Government and leadership

Davis believes that, in order to change public behaviours, more is required of governments: “Governments have a major role to play in bringing about change. Human behaviour will move slowly, but can be speeded up much more rapidly with government action. I think the importance of the government is illustrated through programmes in recent years such as Sustainable Travel Towns, Cycling Demonstration Towns, and the Local Sustainable Transport Fund. They indicate the benefits of whole town or city programmes. It is no good just doing small corridor stuff. Things need to happen much faster, across the whole city. We need to think about land-use, so that where we do a number of interventions at the same time, we will get more than the sum of the parts.”

Davis says leadership is required, and cites the example of Chris Boardman, the cycling and walking commissioner for Greater Manchester, as someone with the approach needed. He also believes there is greater scope for cross-party agreement: “It would be nice if these things could be achieved with a wider cross-party consensus. For example, when it came to office in 2010 the coalition Government abolished several cycling quangos, but these had produced benefits for the whole community. It’s much better if we can work together as a society. The elephant in the room underlying all this is climate change, and if there is not something done in the next few years to deal with this, then we are stuffed.”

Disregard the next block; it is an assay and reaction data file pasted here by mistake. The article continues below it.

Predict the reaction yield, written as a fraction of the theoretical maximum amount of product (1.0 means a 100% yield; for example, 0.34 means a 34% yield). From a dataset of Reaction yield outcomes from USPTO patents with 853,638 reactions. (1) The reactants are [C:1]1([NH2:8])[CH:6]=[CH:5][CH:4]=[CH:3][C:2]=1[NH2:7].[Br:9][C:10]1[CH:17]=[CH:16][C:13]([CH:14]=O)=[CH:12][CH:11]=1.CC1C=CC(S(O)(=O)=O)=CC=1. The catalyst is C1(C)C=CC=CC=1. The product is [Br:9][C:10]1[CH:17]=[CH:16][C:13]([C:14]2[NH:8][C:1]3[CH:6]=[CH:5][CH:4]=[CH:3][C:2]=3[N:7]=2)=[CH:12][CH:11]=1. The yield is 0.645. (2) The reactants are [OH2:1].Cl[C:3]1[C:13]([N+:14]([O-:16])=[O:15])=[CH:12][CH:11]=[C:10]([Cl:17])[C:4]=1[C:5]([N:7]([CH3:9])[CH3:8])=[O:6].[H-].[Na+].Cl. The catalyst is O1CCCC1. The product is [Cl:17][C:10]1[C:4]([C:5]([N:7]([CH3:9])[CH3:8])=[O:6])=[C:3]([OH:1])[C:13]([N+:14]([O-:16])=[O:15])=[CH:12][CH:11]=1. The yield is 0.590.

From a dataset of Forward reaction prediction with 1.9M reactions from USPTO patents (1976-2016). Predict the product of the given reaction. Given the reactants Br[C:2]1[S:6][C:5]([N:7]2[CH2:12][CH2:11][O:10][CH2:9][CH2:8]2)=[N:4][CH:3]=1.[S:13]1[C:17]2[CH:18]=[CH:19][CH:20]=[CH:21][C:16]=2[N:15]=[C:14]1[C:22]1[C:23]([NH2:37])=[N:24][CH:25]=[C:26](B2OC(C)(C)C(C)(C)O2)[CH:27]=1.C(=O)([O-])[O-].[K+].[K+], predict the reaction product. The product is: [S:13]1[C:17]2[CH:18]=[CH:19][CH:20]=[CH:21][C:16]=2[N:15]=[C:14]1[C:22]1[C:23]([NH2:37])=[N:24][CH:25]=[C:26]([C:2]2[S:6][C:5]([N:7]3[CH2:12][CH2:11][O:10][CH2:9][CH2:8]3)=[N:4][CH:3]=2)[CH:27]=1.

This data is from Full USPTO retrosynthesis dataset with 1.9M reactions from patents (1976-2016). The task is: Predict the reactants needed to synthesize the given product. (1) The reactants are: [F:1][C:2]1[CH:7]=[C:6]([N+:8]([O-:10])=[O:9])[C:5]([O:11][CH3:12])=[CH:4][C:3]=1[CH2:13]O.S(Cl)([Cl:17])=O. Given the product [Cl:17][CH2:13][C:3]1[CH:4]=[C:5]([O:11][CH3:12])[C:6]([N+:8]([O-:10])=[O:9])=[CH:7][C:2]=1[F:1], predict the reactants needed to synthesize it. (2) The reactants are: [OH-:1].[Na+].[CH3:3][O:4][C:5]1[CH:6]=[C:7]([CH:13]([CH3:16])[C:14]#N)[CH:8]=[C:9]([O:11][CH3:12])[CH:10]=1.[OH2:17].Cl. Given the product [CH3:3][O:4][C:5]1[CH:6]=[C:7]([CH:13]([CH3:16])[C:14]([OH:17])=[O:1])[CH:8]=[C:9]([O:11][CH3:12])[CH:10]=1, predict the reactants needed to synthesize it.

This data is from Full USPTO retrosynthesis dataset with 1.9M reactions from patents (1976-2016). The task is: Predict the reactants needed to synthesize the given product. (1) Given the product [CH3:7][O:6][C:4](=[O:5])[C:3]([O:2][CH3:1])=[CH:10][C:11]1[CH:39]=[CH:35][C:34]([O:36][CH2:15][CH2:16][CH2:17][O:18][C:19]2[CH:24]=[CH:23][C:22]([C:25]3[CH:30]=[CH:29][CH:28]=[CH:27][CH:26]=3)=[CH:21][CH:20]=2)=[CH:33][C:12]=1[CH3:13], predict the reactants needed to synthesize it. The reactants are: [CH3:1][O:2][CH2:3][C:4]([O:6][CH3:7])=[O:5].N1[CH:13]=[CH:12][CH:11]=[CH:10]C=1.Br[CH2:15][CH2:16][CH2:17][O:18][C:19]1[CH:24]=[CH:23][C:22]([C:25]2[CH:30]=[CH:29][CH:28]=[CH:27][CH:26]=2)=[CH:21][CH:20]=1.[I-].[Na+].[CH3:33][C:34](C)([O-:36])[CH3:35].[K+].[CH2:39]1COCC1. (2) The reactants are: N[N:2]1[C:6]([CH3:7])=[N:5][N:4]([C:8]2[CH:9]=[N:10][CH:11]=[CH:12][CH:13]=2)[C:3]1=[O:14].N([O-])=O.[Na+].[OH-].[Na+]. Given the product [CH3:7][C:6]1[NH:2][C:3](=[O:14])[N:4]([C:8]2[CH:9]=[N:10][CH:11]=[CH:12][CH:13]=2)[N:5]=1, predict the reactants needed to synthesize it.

Davis acknowledges that technological developments, such as electric bicycles and Mobility as a Service, can promote change, but says shifting human behaviour is the key: “Technology has to prove itself. There is a lot of hype around it, but it may not necessarily follow through. In the case of such things as climate change, it is about how human beings change behaviour, and there is an enormous challenge in persuading people to move to low carbon lifestyles. So often governments adopt short-term horizons. The key is to convince people that behaviour change doesn’t mean a loss in the quality of life.” 

Adrian will be speaking at the 3rd annual Public Health & Sustainable Transport Summit, 27th March, City Hall, Bristol - www.transportandhealth.co.uk